Blockbuster declined Netflix just for they still had to see a profitable year after three years in business and disregarded their popularity but rather decided to partner with Enron Broadband which is very much popular for its fraudulent accounting practices even to date. The price of DVD player plummeted to now be under 100$ in 2001 and with 9/11 people stayed back home and that was one of the favorite past time for most of the people. Netflix, on the other hand, was growing at a rapid pace with more than a million subscribers joining them by 2003 and finally had their first profitable year. However, Blockbuster decided to do nothing about it nor change their process until 2004, when they launched their online DVD mail service. Walmart joined the race as well and it was now a three-way race to the top. However, Blockbuster and Walmart both were kicked out of the race as they were unable to get any success as they were too late. Blockbuster CEO at the time told that they might have won had they started sooner. That marked the end of brick-and-mortar video rental service along with their huge success. The company filed for bankruptcy in the year 2010 and went through liquidation process (Chopra & Veeraiyan, 2017).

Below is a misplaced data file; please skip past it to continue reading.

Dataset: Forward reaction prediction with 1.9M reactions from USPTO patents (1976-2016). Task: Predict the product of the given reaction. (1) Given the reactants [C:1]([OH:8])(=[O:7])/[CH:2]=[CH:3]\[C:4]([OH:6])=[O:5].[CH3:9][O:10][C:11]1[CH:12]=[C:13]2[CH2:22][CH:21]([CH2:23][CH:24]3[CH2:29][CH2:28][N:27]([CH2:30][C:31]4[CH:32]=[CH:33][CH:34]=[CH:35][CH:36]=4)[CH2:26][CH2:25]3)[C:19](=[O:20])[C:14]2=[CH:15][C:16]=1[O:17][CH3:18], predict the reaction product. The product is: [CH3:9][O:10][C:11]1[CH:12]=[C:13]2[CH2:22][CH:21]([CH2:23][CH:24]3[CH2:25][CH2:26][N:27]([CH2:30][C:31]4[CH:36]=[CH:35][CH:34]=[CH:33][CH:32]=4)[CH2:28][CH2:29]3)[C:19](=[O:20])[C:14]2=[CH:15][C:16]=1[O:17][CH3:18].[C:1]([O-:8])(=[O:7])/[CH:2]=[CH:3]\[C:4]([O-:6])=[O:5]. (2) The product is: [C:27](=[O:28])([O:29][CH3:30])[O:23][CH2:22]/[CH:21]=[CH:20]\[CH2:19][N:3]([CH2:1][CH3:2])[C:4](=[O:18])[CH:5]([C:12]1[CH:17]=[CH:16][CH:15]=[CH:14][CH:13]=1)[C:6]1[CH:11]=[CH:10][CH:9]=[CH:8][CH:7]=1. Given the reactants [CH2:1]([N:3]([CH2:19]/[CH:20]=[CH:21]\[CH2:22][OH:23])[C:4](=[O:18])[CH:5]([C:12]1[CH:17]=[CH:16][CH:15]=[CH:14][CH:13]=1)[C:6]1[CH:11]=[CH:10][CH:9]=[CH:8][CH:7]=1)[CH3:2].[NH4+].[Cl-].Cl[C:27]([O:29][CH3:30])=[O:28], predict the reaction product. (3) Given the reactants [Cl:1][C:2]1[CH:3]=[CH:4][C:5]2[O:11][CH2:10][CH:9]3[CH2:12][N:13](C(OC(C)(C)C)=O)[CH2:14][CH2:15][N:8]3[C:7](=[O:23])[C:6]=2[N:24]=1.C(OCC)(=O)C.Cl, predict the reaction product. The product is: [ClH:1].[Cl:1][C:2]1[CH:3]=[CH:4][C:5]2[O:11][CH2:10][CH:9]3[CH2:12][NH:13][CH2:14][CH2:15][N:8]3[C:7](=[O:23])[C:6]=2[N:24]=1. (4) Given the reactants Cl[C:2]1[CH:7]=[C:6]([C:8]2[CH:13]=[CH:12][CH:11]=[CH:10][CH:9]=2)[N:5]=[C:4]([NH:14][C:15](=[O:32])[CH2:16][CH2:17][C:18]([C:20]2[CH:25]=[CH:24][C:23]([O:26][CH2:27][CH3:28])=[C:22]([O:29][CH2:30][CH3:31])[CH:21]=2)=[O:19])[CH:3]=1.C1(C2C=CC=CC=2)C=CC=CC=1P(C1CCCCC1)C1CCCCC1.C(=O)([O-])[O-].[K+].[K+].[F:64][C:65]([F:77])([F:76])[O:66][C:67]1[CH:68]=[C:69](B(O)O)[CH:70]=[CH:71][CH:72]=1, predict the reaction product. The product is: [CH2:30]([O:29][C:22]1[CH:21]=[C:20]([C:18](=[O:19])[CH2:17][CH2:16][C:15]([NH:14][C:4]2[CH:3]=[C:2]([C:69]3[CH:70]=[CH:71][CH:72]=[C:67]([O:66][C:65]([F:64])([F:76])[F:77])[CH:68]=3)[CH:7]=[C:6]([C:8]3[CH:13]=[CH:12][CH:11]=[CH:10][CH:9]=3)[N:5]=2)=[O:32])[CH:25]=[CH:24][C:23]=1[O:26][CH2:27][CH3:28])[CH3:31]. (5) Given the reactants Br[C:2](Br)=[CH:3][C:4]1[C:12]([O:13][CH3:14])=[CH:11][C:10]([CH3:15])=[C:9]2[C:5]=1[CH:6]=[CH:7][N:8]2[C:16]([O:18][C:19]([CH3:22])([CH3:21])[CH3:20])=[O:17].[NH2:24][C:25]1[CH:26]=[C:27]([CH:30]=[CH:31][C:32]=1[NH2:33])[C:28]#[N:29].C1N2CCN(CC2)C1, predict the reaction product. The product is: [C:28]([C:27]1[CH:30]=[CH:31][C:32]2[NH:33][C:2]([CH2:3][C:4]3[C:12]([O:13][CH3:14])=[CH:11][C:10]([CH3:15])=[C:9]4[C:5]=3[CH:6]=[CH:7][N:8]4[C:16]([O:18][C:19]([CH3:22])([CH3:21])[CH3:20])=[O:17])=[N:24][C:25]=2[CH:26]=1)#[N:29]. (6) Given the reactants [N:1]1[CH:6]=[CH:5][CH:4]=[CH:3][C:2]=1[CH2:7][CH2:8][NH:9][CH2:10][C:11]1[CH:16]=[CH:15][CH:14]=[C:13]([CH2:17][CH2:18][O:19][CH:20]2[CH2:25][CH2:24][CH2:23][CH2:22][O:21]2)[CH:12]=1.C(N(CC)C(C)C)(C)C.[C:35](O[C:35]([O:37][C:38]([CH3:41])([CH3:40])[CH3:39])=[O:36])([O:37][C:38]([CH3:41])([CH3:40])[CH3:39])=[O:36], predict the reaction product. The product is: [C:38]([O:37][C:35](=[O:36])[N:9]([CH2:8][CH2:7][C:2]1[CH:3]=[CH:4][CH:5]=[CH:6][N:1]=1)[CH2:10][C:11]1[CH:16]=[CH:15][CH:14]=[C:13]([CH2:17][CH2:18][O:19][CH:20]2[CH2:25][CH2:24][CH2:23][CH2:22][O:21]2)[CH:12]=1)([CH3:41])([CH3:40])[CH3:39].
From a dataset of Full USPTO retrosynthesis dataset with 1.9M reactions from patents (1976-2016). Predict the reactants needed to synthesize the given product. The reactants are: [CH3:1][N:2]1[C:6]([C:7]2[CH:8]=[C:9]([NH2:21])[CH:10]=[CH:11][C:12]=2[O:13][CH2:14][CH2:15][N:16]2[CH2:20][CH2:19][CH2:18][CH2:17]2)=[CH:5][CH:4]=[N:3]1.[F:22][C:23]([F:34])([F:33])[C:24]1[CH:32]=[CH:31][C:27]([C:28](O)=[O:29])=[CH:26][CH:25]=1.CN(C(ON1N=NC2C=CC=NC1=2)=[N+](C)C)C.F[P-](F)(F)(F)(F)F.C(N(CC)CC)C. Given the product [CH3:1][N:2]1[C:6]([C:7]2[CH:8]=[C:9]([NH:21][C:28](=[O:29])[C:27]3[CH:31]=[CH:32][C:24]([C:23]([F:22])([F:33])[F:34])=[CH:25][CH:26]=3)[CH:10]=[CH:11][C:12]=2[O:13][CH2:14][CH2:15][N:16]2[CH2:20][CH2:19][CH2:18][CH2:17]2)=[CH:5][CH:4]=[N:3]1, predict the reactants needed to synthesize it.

The business might have still been in business and as much success as it once was if they were willing to change their business model and show some flexibility. In the world of business, being ridged would mostly back-fire. A business should look at what customer needs and act on their demand. It looked like Netflix was doing the market research/testing for Blockbuster and they could have easily capitalized had they shifted their focus to the same business model as Netflix. They could have still kept their business model intact and work on that as a side idea and could have crushed Netflix and established themselves as the king in the field. But the unwillingness from the business to experiment and take risk marked the end of the business altogether. Looking back at the situation, I would have thought longer into the future and capitalized every opportunity to make use of the advancing technology and proven business method used in my working area. Facebook acquired WhatsApp for a record amount as it was building up and might put a competition to their messaging application. So, at times a way for a business to keep progressing is also by acquiring or following in the footsteps of other business which have made the best use of technology to prove a market segment.